By Juliana Ruggieri
Today if you ask someone to describe chocolate, they would describe a bar of a sweet and silky creation that is hard when you bite it but melts as it hits your mouth. This idea of the solid chocolate bar however is distinct from the original forms of cacao in historical mesoamerican recipes. Cacao has existed for millenia in Central and South America. In their book The True History of Chocolate, Sophie and Michael Coe give an excellent description of the history of cacao before colonial powers ever laid eyes on the crop. The Olmec people, who lived in the Mexican gulf coast from 1500 to 400 BCE, are wrongly believed to be the first to understand and produce chocolate products; however, researches at the Hershey Lab have shown that while the Olmecs certainly used cacao, they were by no means the first to engage with this product (2019, 34). Coe and Coe explain that evidence of cacao has been found on the pottery of a pre-Olmec civilization that existed sometime between 1800 and 1400 BCE, called “Barra” by researchers. The design and delicate nature of the vessels suggest that they would have been used to display the valuable chocolate drink rather than cooking it (2019, 36). In chapter 2, Coe and Coe present the earliest known depiction of a chocolate drink being made on a vessel from 750CE. The image depicts an important part of Aztec and Mayan chocolate recipes: the process of pouring the liquid from one vessel to another to create foam, “considered the most desirable part of the drink” (2019, 50). These ancient civilizations reveal how long cacao has existed and been an important part of life in Mesoamerica.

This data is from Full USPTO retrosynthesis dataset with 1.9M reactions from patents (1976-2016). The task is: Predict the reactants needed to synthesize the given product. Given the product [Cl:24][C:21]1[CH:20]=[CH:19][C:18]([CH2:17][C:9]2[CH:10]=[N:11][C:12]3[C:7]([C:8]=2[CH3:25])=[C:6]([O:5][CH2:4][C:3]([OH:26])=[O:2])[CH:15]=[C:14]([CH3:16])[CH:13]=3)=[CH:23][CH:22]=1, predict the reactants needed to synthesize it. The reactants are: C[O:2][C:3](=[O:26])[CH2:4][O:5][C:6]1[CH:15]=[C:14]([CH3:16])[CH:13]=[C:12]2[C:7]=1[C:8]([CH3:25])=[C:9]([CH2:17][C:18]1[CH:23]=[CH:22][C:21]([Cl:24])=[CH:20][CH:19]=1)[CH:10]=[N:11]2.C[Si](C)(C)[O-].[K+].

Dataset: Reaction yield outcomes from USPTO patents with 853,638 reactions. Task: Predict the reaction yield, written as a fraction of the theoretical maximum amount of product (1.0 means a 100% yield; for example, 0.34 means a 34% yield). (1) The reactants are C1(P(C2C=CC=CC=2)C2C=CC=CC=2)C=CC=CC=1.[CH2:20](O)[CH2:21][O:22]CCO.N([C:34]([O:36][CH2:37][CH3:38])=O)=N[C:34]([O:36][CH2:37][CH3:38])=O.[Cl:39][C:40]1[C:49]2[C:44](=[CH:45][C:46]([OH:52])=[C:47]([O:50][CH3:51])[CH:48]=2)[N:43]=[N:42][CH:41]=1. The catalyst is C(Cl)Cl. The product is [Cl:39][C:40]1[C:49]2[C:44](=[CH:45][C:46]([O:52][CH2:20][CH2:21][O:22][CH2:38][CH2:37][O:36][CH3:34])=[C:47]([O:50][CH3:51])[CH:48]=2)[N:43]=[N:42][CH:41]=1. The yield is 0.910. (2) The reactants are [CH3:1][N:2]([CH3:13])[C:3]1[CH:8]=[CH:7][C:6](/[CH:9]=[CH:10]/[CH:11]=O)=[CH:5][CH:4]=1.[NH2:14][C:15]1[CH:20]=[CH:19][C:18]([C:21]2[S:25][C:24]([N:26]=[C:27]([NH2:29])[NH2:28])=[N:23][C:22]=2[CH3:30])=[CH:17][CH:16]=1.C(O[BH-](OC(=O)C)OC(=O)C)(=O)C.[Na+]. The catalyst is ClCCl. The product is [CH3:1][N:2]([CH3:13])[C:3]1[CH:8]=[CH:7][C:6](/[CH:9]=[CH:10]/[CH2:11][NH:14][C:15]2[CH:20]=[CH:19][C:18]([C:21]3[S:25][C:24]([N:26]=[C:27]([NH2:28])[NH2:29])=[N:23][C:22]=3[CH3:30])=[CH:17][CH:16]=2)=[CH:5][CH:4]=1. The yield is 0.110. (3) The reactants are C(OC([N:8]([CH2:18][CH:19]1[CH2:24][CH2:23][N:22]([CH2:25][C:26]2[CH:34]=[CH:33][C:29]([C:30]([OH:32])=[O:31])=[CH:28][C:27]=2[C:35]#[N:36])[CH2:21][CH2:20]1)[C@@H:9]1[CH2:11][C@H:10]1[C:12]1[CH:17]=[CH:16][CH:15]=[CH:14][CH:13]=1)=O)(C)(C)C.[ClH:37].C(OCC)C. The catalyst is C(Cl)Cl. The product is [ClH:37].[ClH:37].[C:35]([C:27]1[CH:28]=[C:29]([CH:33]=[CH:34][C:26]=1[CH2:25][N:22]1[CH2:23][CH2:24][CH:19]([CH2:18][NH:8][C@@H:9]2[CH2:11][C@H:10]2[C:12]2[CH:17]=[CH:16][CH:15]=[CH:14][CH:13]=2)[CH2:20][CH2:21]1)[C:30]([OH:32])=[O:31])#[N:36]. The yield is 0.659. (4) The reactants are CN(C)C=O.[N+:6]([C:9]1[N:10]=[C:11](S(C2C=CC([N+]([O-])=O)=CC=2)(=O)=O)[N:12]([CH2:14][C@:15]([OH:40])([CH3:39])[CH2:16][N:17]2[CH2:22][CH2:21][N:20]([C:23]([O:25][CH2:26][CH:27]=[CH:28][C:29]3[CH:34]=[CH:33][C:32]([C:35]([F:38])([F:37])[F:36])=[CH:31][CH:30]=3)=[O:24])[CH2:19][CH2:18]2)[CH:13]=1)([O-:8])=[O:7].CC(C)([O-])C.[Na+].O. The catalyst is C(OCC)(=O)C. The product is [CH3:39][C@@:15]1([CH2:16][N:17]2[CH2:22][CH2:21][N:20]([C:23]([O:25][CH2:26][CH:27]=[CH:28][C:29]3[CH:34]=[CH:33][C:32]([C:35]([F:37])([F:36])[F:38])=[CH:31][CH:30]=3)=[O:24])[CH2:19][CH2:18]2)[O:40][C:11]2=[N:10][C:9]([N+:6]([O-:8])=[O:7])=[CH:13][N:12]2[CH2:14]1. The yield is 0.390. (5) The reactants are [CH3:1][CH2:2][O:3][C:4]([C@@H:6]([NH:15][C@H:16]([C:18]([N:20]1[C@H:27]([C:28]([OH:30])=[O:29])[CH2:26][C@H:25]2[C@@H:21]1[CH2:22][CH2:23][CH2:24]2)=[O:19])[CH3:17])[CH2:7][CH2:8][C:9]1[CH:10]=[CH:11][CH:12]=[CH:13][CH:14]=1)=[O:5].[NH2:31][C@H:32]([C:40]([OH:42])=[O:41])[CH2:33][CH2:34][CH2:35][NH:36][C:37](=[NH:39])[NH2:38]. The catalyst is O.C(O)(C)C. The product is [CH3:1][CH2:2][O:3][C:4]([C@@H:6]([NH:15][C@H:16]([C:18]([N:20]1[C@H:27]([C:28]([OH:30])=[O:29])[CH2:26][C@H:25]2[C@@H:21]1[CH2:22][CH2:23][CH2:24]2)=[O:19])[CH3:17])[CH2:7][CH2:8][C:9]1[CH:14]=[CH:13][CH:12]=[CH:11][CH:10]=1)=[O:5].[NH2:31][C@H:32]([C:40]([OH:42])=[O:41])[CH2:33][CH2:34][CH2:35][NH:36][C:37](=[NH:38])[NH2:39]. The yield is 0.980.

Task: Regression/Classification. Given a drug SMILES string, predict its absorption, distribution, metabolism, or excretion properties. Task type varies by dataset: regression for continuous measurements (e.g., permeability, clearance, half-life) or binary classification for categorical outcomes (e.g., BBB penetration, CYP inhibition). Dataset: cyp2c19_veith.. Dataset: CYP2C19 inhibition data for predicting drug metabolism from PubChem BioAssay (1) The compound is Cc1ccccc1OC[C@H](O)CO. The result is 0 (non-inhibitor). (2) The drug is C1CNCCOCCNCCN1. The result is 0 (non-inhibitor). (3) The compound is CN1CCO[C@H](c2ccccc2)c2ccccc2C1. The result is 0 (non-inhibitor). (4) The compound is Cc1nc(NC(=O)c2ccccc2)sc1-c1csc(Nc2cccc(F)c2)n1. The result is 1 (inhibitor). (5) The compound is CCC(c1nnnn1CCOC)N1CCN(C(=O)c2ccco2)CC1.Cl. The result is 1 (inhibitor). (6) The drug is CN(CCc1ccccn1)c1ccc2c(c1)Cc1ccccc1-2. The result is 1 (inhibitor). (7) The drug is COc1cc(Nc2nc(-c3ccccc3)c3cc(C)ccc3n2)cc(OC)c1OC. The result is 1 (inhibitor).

Image from the Codex Tudela depicting an (Europeanized) Aztec women pouring chocolate from one vessel to another
Anonymous, “Mujer vertiendo chocolate,” circa 1553, Madrid-Museo de América.
The Mayan people experienced chocolate centuries before the Aztecs, using cacao both as a currency and a drink (2015). The Classic Maya likely enjoyed their chocolate drinks at a variety of temperatures; however, so far the cacao hieroglyph has only appeared on excavated vessels used to keep drinks cool (2019, 45). As Coe and Coe describe cacao in Classic Maya was not prepared just to be “…drunk; it was a vast and complex array of drinks, gruels, porridges, powders, and probably solid substances, to all of which could be added a wide variety of flavorings…” (2019, 44). Classic Maya chocolate was made by grinding processed cacao beans (beans that had been hulled, roasted, and fermented) into a powder then mixing it with water and other flavorings in a basin, before transferring the liquid between two vessels to produce the coveted froth (2019, 95). The Maya are known to have often mixed their chocolate with ground maize and chilli (2015).
An image from Sahagún depicting Aztec pochtecas traveling.
Sahagún. Historia de Las Cosas de Nueva España, . Biblioteca Medicea-Laurenziana, Florence.